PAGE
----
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What Trump’s Rejection of Paris Agreement Means for Business

On June 1st, President Trump announced that the United States would pull out of the Paris Agreement on climate change, calling it “draconian” and claiming without evidence that the agreement hurts jobs. The announcement has led many business leaders to question what the Agreement is really about, why Trump pulled out, and what all this implies for business, going forward.

What the Paris Agreement does …  and what it doesn’t do

The Paris Agreement, is a pact to protect the climate, signed by 195 nations in December 2015.  The signers include all the major industrialized nations whose carbon dioxide emissions are warming the planet.  China and India are both on board. Under the agreement, each country pledges to reduce its carbon emissions by an amount roughly proportional to its size.  Each country has wide latitude to define its own path towards reducing emissions. Typically, the path involves a combination of shifting from coal and oil towards renewable energy sources, and tweaking the economy to be more energy-efficient. That mostly means better-insulated buildings and more efficient cars and trucks.

Importantly, the agreement is non-binding and there is no enforcement mechanism. No nation, including the U.S. can be coerced by others to do things it can’t afford to do.

Why most businesses like the Paris Agreement.

Even though the agreement involves regulation, which many businesses oppose on principle, most business leaders want the U.S. to remain in the agreement. Even major oil, gas, and coal companies like Exxon, Shell, and BP have argued that we should stick with the agreement, along with big Tech companies and other global corporations. The reasons for staying are explained in detail here; in essence they are:

  • Climate change is a real threat and we need to address it before it gets worse
  • Failure to be proactive cedes U.S. influence and undermines the competitiveness of U.S. companies
  • We have more influence on global energy policy if we have a seat at the table than if we don’t.
  • Pulling out doesn’t do anything to protect coal jobs.  Coal is dying anyways due to the low cost of fracked gas. And clean energy creates more jobs than coal offers.

So Why Did Trump Pull Out?

Several factors are behind President Trump’s decisions to pull the U.S. out.

  • It was a campaign promise, and Trump has been stymied on other campaign promises such as Obama care repeal and wall-building.
  • It is consistent with the mainstream of Republican policy denying climate change and opposing any moves to abate climate change. (A small but growing number of Republicans, however, recognize the climate threat and seek ways to make progress on the issue.)
  • It is consistent with Trump’s pledge to protect and expand jobs in coal-producing parts of the U.S.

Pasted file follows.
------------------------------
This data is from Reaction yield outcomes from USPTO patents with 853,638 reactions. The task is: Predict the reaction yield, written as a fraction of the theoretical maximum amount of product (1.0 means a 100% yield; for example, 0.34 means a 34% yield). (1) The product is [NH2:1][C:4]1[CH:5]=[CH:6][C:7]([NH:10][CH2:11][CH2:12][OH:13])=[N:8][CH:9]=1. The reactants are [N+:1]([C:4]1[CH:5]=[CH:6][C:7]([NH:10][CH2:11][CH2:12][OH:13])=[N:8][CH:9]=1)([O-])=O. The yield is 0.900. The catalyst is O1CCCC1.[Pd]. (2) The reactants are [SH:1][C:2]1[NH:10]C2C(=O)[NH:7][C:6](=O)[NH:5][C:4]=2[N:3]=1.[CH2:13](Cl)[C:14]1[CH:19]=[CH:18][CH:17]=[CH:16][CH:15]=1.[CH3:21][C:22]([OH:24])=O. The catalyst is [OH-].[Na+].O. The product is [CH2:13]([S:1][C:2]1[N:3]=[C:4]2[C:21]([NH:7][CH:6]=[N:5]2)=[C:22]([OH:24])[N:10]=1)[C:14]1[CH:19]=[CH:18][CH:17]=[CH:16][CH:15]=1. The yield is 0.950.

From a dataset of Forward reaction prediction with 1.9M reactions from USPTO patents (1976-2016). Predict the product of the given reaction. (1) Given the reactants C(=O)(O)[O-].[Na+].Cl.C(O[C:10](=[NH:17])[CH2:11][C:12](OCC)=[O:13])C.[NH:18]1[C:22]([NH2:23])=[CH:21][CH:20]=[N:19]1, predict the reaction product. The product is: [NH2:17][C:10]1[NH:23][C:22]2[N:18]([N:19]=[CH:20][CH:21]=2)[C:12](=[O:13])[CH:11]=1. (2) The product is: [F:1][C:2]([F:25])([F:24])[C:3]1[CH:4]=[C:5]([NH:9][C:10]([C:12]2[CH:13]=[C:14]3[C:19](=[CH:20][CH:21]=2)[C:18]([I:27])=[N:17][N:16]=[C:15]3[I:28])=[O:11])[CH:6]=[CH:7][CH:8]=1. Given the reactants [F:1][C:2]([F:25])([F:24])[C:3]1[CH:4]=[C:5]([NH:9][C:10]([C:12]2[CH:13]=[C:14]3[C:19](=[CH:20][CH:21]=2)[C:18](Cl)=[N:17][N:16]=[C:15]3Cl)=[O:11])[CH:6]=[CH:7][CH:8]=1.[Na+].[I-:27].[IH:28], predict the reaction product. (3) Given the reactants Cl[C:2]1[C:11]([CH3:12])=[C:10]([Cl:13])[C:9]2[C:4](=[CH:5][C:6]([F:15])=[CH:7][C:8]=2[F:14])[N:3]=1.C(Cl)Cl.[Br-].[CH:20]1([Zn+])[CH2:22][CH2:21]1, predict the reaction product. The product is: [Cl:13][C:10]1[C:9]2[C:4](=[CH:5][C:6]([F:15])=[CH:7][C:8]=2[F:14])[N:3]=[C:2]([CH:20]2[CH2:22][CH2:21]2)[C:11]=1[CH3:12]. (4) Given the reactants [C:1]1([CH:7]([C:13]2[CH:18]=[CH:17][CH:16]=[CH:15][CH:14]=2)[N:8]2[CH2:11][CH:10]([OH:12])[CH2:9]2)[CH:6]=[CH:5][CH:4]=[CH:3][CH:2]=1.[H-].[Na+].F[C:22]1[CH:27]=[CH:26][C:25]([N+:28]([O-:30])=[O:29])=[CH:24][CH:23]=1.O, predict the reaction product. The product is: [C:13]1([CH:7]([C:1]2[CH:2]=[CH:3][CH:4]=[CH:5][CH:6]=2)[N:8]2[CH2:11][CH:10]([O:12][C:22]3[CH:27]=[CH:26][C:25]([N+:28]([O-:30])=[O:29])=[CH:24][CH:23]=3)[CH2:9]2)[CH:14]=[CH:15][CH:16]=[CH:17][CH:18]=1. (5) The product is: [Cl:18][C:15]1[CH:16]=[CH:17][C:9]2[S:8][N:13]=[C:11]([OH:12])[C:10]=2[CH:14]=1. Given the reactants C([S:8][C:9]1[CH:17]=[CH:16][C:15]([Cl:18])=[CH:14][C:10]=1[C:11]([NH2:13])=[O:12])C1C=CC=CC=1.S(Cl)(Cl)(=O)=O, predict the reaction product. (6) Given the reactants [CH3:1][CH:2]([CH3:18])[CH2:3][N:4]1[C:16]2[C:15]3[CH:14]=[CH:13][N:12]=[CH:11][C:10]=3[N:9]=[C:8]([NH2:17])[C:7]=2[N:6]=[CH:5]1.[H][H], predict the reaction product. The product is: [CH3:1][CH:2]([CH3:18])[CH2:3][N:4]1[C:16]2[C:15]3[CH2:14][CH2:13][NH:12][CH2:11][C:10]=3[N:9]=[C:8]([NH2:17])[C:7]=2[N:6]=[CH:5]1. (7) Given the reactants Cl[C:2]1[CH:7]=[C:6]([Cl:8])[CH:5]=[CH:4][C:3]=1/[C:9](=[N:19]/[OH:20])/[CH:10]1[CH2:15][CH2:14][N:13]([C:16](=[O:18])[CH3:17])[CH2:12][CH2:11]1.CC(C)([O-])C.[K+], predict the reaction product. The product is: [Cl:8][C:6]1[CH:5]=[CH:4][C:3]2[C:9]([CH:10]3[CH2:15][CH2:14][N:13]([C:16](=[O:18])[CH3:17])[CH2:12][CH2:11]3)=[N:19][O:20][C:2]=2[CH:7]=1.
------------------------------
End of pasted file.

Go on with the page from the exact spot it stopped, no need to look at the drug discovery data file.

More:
• The nationalist part of the Trump Administration opposes the agreement simply because it upholds the position of the U.S. as a leader with a major stake in international cooperation.
  • The Paris Agreement is a holdover from the Obama Administration, which the Trump Administration seeks to discredit.

How did Business React?

Scorn for Trump’s decision came quickly from across the business community.  Tesla CEO Elon Musk quit Trump’s presidential advisory panel in protest, joined by Walt Disney’s CEO Bob Iger.  Goldman Sachs CEO Lloyd Blankfein and GE’s CEO Jeffrey Immelt tweeted in disapproval.  CEOs from Apple, Google, Microsoft and Facebook joined in the criticism, as did many other business leaders.

What will Business Do Next?

With or without the Paris agreement, the work to protect the climate will continue, and business will play a leading role. American Sustainable Business Council helps to organize individual business leaders and provide them with an effective platform to speak out on this issue. We invite all business leaders, from any size company, to participate in our campaigns, most importantly in calling for a price on carbon at the federal and state level. Work with us to get your voice into the media, and join us in lobbying in Washington and at the state level.

Businesses will continue to shift to become more energy-efficient and less carbon-intensive if for no other reason than it is good for the bottom line, and it creates good will with customers and employees. That means investing in energy-efficient buildings and data centers, reengineering production processes, and streamlining supply chains.  All that saves money.

Energy producers are shifting their mix to renewables because some renewable energy sources (like wind) are now cheaper than fossil fuel.  The NY Times recently detailed how wind is taking over from coal in the production of base load electrical power.  At the same time, investors are pushing energy companies to take seriously the need to accelerate their transition. Exxon’s shareholders just passed a resolution calling on the energy giant to take action. They don’t want Exxon to sink more assets into projects that don’t have a long term future.

Paris, or no Paris, the shift to clean energy will continue. The question now is whether the U.S. will lead, follow, or be pushed out of the way. Business has a strong voice in deciding the answer.

David Brodwin is a co-founder and board member of American Sustainable Business Council.